It appears that low-income working families are heading for financial pain and an administrative shambles
This week, I joined MPs from all parties in challenging Liberal Democrat Minister Andrew Stunnell about the Government’s proposals for a 10% cut in each council’s council tax benefit budget.
It appears that Eric Pickles, the Conservative Secretary of State doesn’t care about the concerns, and that his Liberal Democrat Under-Secretary of State doesn’t understand them.
Under the Government’s proposals, the council tax benefit budget of each council is to be cut by 10% from 2013 and each council is meant to design a local scheme to achieve that reduction.
As the Government is exempting pensioners and the single-person discount from any reduction, the cuts will inevitably fall hardest on low-income working families. Thus, the biggest cuts in council-tax benefit will be felt by low-income working families in those areas which have the highest proportion of pensioners.
MPs from all parties challenged the Minister about the Government’s proposals:
- The biggest cuts will hit working-families in the poorest economic areas harder than in wealthier areas
- In areas with a high proportion of pensioners and single-person households, low-income working-families could face a 30%+ cut in council tax benefit
- The IT software providers to local authorities have consistently said that it will not be possible to have new schemes in place to meet an April 2013 start, because the Government itself is unable to provide the detailed regulations
- Because the Government is centralising housing benefit (under the Universal Credit) but localising different council-tax benefit schemes. This means that for any income changes, people will now have to notify – and provide the necessary evidence to - the council and the Job Centre (or online) separately.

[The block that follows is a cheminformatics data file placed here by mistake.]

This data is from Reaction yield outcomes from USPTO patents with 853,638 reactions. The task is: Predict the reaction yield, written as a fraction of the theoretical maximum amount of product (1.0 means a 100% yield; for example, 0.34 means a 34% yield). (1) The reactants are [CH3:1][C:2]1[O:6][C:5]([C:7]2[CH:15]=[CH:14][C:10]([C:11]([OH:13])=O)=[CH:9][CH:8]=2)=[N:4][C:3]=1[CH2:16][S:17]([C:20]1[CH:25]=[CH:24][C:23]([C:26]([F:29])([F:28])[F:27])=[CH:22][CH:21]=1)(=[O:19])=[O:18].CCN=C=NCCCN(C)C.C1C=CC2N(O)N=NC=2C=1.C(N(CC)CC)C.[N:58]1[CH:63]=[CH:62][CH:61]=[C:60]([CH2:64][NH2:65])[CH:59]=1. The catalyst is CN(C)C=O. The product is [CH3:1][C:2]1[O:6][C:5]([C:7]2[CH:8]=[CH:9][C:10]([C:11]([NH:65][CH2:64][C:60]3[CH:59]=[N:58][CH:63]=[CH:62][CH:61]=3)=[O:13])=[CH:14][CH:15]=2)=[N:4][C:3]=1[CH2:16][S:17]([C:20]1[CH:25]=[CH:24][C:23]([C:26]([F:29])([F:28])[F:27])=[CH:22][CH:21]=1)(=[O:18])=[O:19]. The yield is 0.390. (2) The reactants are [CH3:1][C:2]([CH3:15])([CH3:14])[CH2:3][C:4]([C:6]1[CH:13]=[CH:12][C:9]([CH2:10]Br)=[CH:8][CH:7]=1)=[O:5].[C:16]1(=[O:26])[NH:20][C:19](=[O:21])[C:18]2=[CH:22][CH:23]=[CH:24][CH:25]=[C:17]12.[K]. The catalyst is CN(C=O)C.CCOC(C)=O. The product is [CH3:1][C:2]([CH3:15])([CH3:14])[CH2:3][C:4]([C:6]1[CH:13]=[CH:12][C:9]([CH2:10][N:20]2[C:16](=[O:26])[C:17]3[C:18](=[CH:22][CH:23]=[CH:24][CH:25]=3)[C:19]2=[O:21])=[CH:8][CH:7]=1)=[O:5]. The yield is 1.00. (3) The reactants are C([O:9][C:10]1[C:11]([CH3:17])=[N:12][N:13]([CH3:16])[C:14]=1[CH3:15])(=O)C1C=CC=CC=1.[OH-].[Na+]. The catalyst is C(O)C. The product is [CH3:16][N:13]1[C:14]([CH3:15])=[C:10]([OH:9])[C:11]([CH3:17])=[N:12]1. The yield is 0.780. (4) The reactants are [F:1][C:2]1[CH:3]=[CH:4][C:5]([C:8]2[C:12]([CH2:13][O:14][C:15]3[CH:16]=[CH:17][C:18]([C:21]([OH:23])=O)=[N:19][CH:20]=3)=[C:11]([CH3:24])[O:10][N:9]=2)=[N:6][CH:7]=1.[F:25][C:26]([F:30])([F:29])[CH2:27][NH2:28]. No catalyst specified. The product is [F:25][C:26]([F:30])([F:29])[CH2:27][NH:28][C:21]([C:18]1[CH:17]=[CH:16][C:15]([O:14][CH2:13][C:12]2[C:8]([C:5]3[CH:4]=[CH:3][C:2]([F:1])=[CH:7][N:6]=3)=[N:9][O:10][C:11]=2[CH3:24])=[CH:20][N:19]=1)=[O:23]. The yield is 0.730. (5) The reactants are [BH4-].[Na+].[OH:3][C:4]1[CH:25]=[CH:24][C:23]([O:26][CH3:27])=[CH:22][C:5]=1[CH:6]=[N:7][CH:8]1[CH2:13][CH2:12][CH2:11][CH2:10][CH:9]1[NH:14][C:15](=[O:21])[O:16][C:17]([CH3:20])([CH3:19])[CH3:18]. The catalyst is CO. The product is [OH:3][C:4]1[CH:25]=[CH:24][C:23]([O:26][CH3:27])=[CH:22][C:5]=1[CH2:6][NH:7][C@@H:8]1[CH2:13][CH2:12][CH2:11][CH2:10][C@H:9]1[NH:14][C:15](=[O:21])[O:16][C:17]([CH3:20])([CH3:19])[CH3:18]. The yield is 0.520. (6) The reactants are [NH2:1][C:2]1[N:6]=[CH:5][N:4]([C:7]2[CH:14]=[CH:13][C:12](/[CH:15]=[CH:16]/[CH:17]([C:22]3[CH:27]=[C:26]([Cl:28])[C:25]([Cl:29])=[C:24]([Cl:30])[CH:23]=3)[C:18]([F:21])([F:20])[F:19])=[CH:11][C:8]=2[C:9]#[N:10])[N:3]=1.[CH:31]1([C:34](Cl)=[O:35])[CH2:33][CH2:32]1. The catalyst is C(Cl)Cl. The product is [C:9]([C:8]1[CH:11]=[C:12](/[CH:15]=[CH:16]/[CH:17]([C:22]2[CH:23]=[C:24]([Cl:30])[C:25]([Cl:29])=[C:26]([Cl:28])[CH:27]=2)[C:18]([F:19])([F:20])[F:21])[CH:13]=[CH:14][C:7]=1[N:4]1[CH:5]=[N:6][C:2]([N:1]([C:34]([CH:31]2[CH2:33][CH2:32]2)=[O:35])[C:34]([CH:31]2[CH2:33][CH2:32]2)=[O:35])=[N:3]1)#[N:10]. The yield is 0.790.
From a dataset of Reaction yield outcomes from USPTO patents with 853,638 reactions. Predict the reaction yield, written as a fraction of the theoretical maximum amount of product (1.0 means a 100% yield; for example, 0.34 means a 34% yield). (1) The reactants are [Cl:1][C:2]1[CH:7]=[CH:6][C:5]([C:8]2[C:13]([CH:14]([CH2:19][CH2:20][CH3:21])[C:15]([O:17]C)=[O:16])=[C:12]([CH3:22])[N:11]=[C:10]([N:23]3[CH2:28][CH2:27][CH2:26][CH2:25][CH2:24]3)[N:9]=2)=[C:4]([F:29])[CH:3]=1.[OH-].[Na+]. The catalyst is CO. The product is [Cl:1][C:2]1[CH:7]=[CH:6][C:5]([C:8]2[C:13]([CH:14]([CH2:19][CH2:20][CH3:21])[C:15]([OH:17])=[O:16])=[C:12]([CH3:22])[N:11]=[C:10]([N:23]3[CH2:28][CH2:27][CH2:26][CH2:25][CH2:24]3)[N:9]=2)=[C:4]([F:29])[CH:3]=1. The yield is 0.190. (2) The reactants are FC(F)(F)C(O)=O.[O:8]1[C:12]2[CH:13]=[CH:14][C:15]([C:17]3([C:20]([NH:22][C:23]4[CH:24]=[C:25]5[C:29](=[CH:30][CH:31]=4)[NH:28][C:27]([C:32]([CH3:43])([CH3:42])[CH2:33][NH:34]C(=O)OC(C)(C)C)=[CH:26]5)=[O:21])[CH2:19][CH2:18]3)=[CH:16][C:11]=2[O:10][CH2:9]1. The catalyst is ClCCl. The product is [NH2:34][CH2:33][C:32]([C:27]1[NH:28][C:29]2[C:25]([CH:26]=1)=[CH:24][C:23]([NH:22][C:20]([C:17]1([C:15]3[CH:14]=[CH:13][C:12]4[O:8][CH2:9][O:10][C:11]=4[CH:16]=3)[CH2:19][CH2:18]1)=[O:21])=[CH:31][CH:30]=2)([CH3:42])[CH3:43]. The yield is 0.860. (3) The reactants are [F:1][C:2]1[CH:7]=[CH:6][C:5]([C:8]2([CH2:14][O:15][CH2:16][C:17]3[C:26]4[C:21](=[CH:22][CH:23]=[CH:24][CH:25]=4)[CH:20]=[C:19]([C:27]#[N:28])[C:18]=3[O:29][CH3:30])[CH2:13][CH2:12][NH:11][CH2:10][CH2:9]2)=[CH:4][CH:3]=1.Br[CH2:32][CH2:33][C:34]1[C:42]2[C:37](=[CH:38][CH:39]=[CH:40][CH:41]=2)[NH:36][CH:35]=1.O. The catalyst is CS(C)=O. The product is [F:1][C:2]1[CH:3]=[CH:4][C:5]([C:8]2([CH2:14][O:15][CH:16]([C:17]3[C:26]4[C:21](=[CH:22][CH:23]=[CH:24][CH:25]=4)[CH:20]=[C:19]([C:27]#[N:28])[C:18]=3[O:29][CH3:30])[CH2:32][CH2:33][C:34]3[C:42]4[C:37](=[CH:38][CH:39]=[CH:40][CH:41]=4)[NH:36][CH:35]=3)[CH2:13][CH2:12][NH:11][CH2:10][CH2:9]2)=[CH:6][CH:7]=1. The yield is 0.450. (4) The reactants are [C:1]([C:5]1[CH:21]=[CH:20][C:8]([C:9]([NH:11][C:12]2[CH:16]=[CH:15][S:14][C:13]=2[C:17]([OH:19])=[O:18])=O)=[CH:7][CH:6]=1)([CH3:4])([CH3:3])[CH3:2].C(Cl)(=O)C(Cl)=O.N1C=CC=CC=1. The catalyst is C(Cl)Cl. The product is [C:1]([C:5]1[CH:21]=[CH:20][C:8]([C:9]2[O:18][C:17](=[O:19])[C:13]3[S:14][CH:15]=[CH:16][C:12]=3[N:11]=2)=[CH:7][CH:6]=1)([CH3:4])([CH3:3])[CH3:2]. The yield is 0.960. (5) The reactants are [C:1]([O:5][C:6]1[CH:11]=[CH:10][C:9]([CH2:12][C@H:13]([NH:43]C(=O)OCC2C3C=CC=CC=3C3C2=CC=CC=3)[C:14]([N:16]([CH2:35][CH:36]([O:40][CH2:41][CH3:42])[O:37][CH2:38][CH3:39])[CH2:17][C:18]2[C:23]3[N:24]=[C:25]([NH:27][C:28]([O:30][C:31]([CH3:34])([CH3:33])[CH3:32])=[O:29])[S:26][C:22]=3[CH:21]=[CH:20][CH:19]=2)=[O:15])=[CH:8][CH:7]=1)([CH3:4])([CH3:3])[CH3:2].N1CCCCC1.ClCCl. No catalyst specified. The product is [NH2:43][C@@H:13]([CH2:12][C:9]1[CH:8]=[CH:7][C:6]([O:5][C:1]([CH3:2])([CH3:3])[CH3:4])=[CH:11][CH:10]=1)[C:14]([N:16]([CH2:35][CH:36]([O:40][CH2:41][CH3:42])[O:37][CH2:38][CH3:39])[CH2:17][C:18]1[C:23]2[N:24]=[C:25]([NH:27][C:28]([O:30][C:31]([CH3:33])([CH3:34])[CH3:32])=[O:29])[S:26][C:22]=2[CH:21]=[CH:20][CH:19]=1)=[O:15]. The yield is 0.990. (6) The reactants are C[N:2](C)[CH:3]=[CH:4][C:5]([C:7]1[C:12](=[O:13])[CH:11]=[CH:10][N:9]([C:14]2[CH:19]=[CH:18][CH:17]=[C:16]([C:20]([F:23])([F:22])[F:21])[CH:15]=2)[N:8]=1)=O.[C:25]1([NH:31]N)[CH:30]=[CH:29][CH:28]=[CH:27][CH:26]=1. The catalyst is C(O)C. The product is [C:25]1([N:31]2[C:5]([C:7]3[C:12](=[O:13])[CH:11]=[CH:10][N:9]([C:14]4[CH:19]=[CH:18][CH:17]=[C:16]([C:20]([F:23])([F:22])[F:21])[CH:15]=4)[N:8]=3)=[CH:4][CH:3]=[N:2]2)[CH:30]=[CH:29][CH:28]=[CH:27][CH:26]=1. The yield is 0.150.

- Big cuts to council-tax benefit will create work dis-incentives at the very time when Government says it wants to make work pay.
As each day passes, it is becoming clearer to MPs from all parties that the Government simply hasn’t thought things through.
Eric Pickles is relying on local councils taking the blame for cuts and administrative shambles, which are entirely of his making.
Ministers can’t even answer these three simple but crucial questions:
- Will universal credit be counted as income in the means test for council tax benefit?
- Will local authorities have access to universal credit data when calculating people’s council tax benefit?
- Do you accept that councils will not be in a position to implement any new system in time for April next year, because the Government is unable to specify the regulations in time?”
I am now very concerned about the way the Government is just moving on and failing to listen.
I just think back to 1999 when Sheffield City Council (then Liberal Democrat controlled) privatised the housing benefit service and transferred it to Capita in a rushed and botched way.
I remember my constituents, often elderly, coming to my surgeries in tears; not because they had done anything wrong, but because the administration of their benefits was in chaos and, as a result, the arrears on their council tax and rent had risen. They were distraught because they had never been in arrears in their lives.
I am really worried that we will end up in a similar situation next year.
You can read the full debate at: